When he was a baby, a fortune-teller scried into Amit Lodha’s future and declared that he would make a big splash in the world of crime. For years, his poor mother lived with the fear that her son would become a crime lord. Lodha did enter the world of crime but as a nemesis of Bihar’s ganglords. The IPS officer’s exploits in the badlands of Bihar play out in the latest Netflix series Khakee: The Bihar Chapter.
Khakee is the latest in the Singham genre where tough cops are lauded and lionised. Written by Neeraj Pandey and directed by Bhav Dhulia, Khakee draws from Lodha’s second novel, Bihar Diaries, where he takes on a local don. Netflix describes this hotly anticipated series as the story of a “righteous cop” pursuing a “merciless criminal” and facing a “moral battle mired in corruption”. The series is set amid a clash of police, politicians, and criminals in Bihar at the turn of the century between 2000 and 2006. But for Lodha, the Inspector General of the State Crime Records Bureau, it’s just another day in office.
In Bihar, where the lines between good and evil are shaky, this IPS officer lives in a black-and-white world. Going by the trailers, Khakee pits the two worlds against each other with all the melodrama and angst it can muster. Played by a dapper Karan Tacker, Lodha’s character is young, ambitious, and honest. He believes in the badge.
The worst time of Bihar, steeped in criminality and corrupt politics, is now OTT’s golden opportunity. Lodha tracked down and arrested Ashok Mahto, the ‘Gabbar Singh of Sheikhpura’, who, along with sharpshooter Pintu Mahto, reportedly killed 15 people over two nights in May 2006, according to Lodha. The officer also received the President’s Police Medal for Gallantry in 2008 for arresting nine Naxalites in Rampur.
“Amit Lodha’s book is written in the form of a simple diary. Yet, the incidents described in it were so powerful that it was a lot of fun to weave and transform them into a story,” said scriptwriter Uma Shankar Singh who grew up in the Saharsa district of Bihar. While he has taken creative liberties with the script, the source material — the classic ‘chor-police’ drama — is retained.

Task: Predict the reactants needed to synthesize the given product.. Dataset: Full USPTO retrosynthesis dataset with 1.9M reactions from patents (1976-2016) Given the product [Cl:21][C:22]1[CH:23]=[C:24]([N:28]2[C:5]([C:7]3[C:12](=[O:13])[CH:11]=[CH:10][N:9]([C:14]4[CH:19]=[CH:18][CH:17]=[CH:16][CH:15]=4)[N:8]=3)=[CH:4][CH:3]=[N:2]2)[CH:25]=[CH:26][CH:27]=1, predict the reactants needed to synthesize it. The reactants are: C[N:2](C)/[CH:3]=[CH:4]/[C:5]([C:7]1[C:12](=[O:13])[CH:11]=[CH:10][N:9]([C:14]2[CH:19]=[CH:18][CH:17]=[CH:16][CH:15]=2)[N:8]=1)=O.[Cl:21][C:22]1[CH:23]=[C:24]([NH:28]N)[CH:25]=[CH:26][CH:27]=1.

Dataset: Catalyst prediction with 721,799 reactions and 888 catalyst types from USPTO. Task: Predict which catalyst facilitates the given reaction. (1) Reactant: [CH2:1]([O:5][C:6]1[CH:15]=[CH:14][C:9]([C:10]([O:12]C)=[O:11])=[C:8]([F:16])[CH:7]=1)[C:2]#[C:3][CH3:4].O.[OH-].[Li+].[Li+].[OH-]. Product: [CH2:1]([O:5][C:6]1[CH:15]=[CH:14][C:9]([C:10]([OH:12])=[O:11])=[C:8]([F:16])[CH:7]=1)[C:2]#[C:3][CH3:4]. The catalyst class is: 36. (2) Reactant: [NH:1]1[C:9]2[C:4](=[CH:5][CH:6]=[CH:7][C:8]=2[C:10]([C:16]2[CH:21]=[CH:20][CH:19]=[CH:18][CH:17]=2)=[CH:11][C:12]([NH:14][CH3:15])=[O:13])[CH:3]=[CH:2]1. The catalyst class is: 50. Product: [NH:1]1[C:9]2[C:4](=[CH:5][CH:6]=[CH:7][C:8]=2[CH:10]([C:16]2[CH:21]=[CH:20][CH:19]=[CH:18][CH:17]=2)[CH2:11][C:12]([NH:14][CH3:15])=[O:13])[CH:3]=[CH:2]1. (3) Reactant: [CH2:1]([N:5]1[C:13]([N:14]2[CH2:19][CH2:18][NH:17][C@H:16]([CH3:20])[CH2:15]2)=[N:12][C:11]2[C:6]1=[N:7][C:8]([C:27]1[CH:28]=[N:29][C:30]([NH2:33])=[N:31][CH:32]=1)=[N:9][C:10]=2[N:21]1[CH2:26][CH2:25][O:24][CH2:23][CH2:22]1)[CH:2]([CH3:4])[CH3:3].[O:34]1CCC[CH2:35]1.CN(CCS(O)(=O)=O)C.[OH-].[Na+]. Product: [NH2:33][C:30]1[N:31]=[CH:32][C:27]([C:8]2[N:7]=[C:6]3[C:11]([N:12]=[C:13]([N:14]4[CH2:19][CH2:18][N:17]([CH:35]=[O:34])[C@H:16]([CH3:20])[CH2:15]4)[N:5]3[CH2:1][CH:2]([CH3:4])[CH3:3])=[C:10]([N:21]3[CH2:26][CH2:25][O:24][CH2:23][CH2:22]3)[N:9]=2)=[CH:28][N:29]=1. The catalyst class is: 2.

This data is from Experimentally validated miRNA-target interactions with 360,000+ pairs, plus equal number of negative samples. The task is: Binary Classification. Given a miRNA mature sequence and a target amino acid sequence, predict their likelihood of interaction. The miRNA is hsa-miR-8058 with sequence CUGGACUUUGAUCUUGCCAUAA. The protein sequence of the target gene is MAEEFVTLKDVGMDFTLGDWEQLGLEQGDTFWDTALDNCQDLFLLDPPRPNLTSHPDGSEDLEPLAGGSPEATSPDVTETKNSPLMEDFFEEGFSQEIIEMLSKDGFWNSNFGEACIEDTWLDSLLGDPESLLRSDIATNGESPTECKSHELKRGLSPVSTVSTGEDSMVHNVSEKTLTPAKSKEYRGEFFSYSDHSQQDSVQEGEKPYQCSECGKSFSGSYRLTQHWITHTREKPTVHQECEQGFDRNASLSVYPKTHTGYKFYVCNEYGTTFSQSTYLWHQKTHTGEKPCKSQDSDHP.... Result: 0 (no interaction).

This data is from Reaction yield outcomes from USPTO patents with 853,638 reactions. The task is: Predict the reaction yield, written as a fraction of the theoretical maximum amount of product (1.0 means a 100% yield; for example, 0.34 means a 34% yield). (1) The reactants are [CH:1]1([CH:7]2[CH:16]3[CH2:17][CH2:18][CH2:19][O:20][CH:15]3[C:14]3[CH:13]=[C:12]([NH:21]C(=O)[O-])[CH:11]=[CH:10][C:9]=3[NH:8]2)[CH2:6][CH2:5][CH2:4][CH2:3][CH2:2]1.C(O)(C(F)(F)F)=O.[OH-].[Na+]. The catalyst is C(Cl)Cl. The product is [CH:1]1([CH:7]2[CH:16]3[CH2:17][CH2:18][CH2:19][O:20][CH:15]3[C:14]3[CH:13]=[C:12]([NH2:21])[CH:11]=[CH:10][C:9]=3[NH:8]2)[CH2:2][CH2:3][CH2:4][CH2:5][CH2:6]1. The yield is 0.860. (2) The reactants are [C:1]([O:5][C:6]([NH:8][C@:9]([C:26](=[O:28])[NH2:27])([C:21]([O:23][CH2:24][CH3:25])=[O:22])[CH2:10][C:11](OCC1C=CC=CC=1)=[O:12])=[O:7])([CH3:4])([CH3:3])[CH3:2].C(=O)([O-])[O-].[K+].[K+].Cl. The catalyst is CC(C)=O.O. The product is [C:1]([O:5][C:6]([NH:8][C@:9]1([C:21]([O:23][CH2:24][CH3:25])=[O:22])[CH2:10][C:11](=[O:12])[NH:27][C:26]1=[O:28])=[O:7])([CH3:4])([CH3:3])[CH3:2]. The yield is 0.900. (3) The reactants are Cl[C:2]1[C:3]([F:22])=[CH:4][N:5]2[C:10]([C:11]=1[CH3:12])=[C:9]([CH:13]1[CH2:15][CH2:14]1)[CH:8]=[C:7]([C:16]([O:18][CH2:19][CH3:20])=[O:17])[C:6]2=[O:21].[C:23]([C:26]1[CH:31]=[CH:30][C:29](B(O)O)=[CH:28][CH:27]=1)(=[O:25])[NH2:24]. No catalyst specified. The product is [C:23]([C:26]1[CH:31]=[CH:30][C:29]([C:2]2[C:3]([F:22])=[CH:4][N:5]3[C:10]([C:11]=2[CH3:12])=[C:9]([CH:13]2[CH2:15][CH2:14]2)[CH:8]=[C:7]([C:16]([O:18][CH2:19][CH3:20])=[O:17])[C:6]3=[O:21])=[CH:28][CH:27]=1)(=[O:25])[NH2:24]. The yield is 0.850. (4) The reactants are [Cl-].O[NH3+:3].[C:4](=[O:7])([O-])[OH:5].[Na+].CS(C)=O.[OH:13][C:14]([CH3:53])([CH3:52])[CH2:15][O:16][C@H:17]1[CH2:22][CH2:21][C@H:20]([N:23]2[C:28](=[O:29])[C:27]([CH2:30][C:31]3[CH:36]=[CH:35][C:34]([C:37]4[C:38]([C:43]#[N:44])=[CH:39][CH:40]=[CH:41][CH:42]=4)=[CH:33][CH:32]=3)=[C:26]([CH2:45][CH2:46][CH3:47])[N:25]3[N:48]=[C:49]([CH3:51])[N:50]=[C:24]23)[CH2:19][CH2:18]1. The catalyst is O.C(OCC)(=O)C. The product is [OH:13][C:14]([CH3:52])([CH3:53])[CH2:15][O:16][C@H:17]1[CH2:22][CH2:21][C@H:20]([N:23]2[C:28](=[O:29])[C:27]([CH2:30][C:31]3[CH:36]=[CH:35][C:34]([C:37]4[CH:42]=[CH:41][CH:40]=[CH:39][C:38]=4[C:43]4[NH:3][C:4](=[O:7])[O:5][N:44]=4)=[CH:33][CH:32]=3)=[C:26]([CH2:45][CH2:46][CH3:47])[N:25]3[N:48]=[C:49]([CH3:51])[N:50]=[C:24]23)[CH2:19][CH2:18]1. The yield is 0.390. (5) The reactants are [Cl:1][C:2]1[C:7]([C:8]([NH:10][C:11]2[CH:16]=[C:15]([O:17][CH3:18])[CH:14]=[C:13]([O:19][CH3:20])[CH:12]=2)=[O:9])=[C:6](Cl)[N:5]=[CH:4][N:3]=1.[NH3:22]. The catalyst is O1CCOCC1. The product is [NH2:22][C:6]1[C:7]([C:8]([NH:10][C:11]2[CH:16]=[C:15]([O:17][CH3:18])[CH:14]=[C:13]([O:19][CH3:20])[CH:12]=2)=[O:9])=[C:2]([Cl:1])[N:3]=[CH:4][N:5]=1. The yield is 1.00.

Lodha is yet to watch Khakee, but the incidents shown in it are those that he has lived and re-lived everywhere he was posted— Patna to Begusarai and Sheikhpura to Muzaffarpur.
Now, he has another high-profile case on his hands. He recently exposed IPS officer Aditya Kumar’s alleged ties with Bihar’s liquor mafia. Kumar is absconding with Lodha hot on his heels.
An IPS officer from the 1997 batch, he was allotted the Bihar cadre, but at the time, he had no idea just how bad things were. “It was thousands of kilometres away from my janmabhoomi (birthplace) in Rajasthan, but as a young officer, I was filled with wonder about what I could do in my karmaboomi (workplace),” he says.
“Being an IPS officer when you are young is like offering valuables to a blind man,” he adds.
Not a typical cop
Bihar in the 1990s was struggling with rising crime rates — theft, kidnapping, murder. Students and youth were fleeing the state in search of better higher education opportunities.
“Even elites like doctors, engineers, businessmen were hesitant to visit Bihar. They were scared because nobody knew when they or any member of their family would get kidnapped or worse still, shot at,” Lodha says.
In this bleak landscape of India’s Wild West, no one gave Lodha a second glance. His slender, five-foot-eight-inch-tall frame did not fit the mould of a typical tough cop either.
But Lodha became a household name with the arrest of Ashok and Pintu Mahto. The latter was wanted in 30 cases of murder and kidnapping and also had a hand in the infamous Nawada jailbreak of 2002. He and his accomplices killed two policemen while escaping.
And then they killed 15 people in a small village in Sheikhpura in 2006. Nitish Kumar had been elected chief minister a little over a year before the incident. Under his government, Lodha was transferred from Nalanda to Sheikhpura, and as its new Superintendent of Police, he was tasked with ending the Mahto gang’s reign of terror.
“There was a war-like atmosphere in Sheikhpura. They had killed a sitting MLA and MP and a block development officer,” recalls Lodha. It took him three months to track down the gang.
“To nab Ashok Mahto, I had to think like a criminal. What was he thinking? What would his next move be? I read his cases and studied how he committed crime. And on 13 August, we arrested him,” he says.
While Bihar Diaries draws from these experiences, Lodha fictionalised the names of the villains and other characters. Writing the script for Khakee, Uma Shankar, too, added creative fictional layers to these events.